Most of us developers, despite being more or less aware of the benefits of doing more work together, work on our own most of the time. Why? What can we do about it? Let's dive into it!
Short answer: no, it’s not. As software developers we don’t just write code, we also play a crucial role in actively shaping, challenging and clarifying requirements. And this happens in many different flavours: emails, issue tracking systems, chat tools, team meetings, inter-team meetings... Every area of our work can benefit if we approach it in a more collaborative way.
What is the greatest hesitance when thinking about working more with other colleagues? Well, for some folks it may feel cumbersome in terms of time consumption and efficiency. But if we dig deeper, we will probably find out that this hesitance has a lot to do with the well-known impostor syndrome. Often times we might feel like we are not good enough. The need to ask for help, the idea of someone watching you work and seeing the uncertainty with which you approach problems, the risk of revealing your lack of knowledge in some areas... This is frightening for most of us. Literally “stage fright”.
These fears are common in developers regardless of their degree of expertise. But they shouldn't stop us from learning from each other. In fact, we are learning all the time, and the more we interact with others, the more we learn. I have the same fears, but I decided to open myself more to collaborative work for three main reasons:
I was not happy with the amount and quality of collaborative work in my teams
I realized that these fears are mostly based on prejudices
Every time I was approaching work in a more collaborative way, even though it felt unnatural, it showed to be quite powerful
Don't get me wrong, I am not talking about overdoing it, but about finding the balance, the sweet spot where collaborative work produces a positive impact in our working life. In order for that to happen, it is crucial to accumulate experiences and get a feeling of which collaboration paradigm is better to apply for each use case. Daily meeting? Knowledge sharing session? Second opinion? Think of a toolbox for team collaboration, this is exactly what is offered to you. Every person, every situation, every topic is different. That's what makes this journey exciting and why you want to have a variety of options and adapt each time.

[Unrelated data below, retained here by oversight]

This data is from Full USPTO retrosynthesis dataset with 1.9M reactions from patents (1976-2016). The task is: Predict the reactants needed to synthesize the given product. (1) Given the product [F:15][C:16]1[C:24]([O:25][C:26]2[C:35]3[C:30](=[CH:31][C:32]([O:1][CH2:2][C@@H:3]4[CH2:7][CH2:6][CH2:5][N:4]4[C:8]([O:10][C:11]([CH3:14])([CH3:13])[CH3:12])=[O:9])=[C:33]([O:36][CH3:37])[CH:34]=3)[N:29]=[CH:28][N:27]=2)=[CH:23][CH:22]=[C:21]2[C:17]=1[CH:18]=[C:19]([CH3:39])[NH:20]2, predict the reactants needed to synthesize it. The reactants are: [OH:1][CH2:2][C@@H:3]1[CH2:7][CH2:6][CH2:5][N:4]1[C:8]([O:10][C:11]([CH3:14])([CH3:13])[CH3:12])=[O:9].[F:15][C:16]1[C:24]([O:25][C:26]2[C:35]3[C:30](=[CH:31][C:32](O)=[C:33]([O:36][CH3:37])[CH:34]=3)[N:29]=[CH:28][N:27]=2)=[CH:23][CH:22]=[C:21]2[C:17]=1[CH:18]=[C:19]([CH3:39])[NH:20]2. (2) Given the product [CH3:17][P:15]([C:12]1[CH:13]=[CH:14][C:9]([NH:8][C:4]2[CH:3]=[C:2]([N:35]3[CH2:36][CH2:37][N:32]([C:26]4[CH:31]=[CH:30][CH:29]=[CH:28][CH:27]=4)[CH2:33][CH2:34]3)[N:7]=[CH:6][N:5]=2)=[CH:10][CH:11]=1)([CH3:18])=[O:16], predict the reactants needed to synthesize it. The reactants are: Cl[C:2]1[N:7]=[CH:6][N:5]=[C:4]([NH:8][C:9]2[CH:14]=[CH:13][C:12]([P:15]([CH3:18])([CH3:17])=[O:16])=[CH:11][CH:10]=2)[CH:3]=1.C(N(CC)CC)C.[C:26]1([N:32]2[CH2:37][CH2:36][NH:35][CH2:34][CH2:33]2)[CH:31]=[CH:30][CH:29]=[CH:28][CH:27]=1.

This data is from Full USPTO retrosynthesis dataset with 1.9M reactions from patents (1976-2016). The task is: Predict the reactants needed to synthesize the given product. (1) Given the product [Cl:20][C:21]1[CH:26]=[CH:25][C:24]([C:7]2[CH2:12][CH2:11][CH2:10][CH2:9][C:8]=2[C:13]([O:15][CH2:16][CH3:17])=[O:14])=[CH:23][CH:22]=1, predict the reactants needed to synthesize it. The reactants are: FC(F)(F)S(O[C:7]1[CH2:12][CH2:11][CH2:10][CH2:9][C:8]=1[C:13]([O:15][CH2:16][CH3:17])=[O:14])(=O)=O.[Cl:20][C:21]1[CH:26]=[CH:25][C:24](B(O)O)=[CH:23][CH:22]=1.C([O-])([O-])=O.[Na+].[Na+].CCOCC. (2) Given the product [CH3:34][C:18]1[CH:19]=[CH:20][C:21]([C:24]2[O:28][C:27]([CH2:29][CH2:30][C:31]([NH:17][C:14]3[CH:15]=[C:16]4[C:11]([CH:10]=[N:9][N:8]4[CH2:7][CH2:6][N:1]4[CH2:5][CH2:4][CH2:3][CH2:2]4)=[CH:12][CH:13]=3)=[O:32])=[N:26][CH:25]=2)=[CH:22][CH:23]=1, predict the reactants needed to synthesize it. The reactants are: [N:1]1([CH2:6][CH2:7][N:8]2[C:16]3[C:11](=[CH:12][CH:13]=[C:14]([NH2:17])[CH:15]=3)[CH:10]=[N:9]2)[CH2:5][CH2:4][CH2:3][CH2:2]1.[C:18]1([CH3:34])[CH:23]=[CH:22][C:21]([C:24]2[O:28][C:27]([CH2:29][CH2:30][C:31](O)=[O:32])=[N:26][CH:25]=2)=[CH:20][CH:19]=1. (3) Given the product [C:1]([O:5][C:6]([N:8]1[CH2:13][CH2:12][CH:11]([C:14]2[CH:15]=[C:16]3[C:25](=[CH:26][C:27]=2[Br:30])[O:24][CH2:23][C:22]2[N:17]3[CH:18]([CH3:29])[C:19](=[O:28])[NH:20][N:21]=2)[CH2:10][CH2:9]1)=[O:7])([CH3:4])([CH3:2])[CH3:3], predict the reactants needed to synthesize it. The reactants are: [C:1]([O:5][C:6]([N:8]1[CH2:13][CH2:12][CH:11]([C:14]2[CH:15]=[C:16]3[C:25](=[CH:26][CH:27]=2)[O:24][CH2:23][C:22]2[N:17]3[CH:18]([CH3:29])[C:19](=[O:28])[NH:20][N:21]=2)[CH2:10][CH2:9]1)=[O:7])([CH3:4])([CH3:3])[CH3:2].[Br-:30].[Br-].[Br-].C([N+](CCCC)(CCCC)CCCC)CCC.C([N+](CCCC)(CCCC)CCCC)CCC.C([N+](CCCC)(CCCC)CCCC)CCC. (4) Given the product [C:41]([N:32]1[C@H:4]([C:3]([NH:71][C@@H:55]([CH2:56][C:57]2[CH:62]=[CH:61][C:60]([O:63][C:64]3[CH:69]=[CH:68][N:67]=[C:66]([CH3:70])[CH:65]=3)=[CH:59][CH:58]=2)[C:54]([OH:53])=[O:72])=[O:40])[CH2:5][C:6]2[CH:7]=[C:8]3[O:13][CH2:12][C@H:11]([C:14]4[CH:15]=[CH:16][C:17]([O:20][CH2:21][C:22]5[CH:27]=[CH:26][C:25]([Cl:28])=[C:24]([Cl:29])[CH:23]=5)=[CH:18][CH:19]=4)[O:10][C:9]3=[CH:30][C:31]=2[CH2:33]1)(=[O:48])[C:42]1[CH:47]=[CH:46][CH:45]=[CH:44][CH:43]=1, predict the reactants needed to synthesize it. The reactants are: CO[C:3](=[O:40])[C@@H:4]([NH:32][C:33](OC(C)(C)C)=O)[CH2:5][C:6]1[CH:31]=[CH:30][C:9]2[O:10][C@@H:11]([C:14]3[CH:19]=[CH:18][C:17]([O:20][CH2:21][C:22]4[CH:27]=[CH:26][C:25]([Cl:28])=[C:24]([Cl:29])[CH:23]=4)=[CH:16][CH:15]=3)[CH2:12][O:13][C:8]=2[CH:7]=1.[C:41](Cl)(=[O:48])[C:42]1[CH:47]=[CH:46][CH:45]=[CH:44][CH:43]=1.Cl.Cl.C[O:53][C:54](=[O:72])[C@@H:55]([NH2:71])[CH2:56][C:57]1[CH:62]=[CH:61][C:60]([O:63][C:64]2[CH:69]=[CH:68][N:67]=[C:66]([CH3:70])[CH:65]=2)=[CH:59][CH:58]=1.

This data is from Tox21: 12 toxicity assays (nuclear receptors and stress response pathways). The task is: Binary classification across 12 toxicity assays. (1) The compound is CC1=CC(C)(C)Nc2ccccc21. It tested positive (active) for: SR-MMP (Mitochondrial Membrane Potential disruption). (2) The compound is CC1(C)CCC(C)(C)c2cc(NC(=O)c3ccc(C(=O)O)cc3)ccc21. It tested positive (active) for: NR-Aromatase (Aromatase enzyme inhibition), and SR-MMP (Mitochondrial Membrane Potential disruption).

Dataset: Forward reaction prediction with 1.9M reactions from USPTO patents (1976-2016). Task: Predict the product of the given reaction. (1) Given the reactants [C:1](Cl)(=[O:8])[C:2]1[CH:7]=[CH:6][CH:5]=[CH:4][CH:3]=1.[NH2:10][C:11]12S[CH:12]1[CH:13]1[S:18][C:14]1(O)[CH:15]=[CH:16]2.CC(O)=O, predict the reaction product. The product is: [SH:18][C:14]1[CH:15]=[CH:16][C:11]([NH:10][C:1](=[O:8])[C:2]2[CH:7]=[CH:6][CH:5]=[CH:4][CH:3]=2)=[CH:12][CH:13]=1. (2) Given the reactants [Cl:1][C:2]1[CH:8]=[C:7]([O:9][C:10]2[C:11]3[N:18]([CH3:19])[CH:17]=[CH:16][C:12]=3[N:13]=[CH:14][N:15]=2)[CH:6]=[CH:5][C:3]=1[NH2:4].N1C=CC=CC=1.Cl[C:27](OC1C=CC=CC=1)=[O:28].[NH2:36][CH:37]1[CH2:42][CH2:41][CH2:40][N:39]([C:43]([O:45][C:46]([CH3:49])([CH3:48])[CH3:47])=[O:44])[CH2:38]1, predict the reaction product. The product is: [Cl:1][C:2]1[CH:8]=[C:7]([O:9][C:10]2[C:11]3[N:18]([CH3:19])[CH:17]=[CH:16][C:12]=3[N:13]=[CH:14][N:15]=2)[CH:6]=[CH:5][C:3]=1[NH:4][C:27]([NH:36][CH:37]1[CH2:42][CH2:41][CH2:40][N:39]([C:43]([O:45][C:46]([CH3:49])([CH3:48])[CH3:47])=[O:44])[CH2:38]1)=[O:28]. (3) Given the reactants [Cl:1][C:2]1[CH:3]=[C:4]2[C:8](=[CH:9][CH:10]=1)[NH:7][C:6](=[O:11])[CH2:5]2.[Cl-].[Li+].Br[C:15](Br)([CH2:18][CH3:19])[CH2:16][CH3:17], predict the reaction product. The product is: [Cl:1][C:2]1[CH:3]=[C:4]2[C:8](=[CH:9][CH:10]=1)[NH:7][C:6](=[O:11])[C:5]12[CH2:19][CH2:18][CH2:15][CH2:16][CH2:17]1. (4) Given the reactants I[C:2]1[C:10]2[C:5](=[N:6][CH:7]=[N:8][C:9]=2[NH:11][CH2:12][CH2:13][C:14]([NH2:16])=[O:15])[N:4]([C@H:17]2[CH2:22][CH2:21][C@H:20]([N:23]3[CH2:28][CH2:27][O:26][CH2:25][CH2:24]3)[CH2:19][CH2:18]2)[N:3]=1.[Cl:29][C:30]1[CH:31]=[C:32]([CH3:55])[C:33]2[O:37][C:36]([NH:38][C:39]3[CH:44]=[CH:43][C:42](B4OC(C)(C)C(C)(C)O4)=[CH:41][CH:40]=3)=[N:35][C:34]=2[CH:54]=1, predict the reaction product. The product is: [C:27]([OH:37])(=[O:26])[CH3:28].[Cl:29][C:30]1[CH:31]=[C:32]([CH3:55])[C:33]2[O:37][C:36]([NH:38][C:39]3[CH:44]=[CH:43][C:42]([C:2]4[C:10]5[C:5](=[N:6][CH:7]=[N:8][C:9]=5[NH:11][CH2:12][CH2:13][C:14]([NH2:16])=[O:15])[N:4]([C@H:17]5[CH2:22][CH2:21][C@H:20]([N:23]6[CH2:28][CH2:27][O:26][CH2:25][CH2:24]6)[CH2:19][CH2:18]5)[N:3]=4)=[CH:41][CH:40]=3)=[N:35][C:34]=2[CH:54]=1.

In this section, I will present you four fantastic, experience-proved ways to foster collaboration in your team. As you will realize, the common factors of any kind of collaborative work are: clear goals, preparation, focus, continuous challenge of yourself and each other’s thoughts, and a constructive attitude.
Don't limit yourself to this list, but use it also as inspiration to find your own ways!
When you start working on a task, sometimes it feels intimidating. If you are lacking knowledge and you can find resources on the Internet, that’s the way to go. But if the overwhelming complexity lies in project specifics, or you just have a colleague who is really proficient in that area, the best you can do is to ask for a short meeting. 15 to 30 minutes should suffice, keep it short and don’t enter into too many details. Depending on the situation, this session is either about your colleague sharing their knowledge with you or you both trying to figure out how to tackle the task. In addition, if you both agree and the schedule allows it, you might decide to have an ad-hoc session of pair programming.
I have to admit, most of the time I am shy to ask for these sessions. But after having one of them I always feel amazed about how helpful it was and how much progress we did, and I always regret not doing it more often. Do not hesitate, ask for those sessions.
Another very handy chance is to ask for a second opinion about the piece of work you have done on your own. Essentially the same as the previous one, it just happens when there has already been progress in the task, and therefore the discussion revolves around the solution. Imagine you have implemented the code of a new feature, but you are not happy with the solution you are providing so far and don't know how you could do it differently. Or you have done it in a certain way but the rework you have in mind involves a lot of changes. You might end up doing all that rework, creating a Pull Request and eventually deciding with the team that the initial solution was actually a better option, which is a very unproductive approach. We all have done that. How can we do better?
Kindly ask one of your team colleagues to have a session on that. Here you can discuss with your colleague the solution you have provided and the challenges you are facing, or you can even go a step further and do a pair programming session. Almost every time I do this, I end up asking myself why I spent X hours on my own, when talking 15-30 minutes with a colleague made the landscape so much clearer.